What’s happening in September 2018?

This month we are looking forward to our AGM on September 29th. Usually it involves short reports by the Board Chair and the Manager, followed by election of Board members. Afterwards a few nibbles and a bit of socialising. It starts at 11.30 so come along if you’re interested.

Early in the month we said goodbye to Damian who has been working with us since June.  He has been a great help in keeping on top of the many tasks needed to keep the gardens functioning and we wish him well with his future gardening endeavors.  Another of our volunteers, Carolyn, has gone off trekking in Nepal for several weeks. She intends to follow this up with some volunteer work in Bangladesh.

In the garden the early days of the month saw us harvest the last of the broccoli, carrots and caulis. The peas have popped up, much to the delight of the local avian population, and the broad beans are coming along magnificently. The tomato seedlings are in the glasshouse, hardening off and growing on in time for our Big Spring Market day on Saturday Oct 6th. They have been joined by hardier seedlings such as cabbages, caulis  and lettuces. Also coming along nicely, but still on the heat pad, are capsicum and chili seedlings. Pricking out is taking up all the hours the volunteers and manager can put in.

Outside areas are still waiting for the ground temperatures to rise a little more before planting. First in this month will be Pak Choy, silverbeet and mizuna as they are quite comfortable with the cooler temperatures we get in September and October, and also carrots and beetroot.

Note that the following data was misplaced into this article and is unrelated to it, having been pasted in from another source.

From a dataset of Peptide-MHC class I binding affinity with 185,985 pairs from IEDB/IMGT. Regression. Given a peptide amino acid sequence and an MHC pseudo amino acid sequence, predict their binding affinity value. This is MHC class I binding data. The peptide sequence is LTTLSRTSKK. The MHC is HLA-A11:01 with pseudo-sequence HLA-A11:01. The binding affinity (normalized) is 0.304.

We seem to be processing more food waste lately which helps with our compost making, and our worm farms have yielded up their worm castings which then go into our potting mix. This month we hope to bring two more worm farms back into production after the problems experienced with the drain taps. There are no spare parts available so we have to improvise.

Early in the month the Community Gardens Association dropped off potting mix and seeds from the Southern Seed Exchange. The aim is for us to propagate some of the rarer seeds in order to maintain a viable collection. We are pleased to be part of this important enterprise.

At the Beckenham site we are still spreading bark and we also have some wildflower seedling plugs to plant in order to brighten up the site along the fence line.

Pickling and preserving this month will be focusing on making grape juice from the grapes frozen in April and chili sauce from the frozen tomatoes.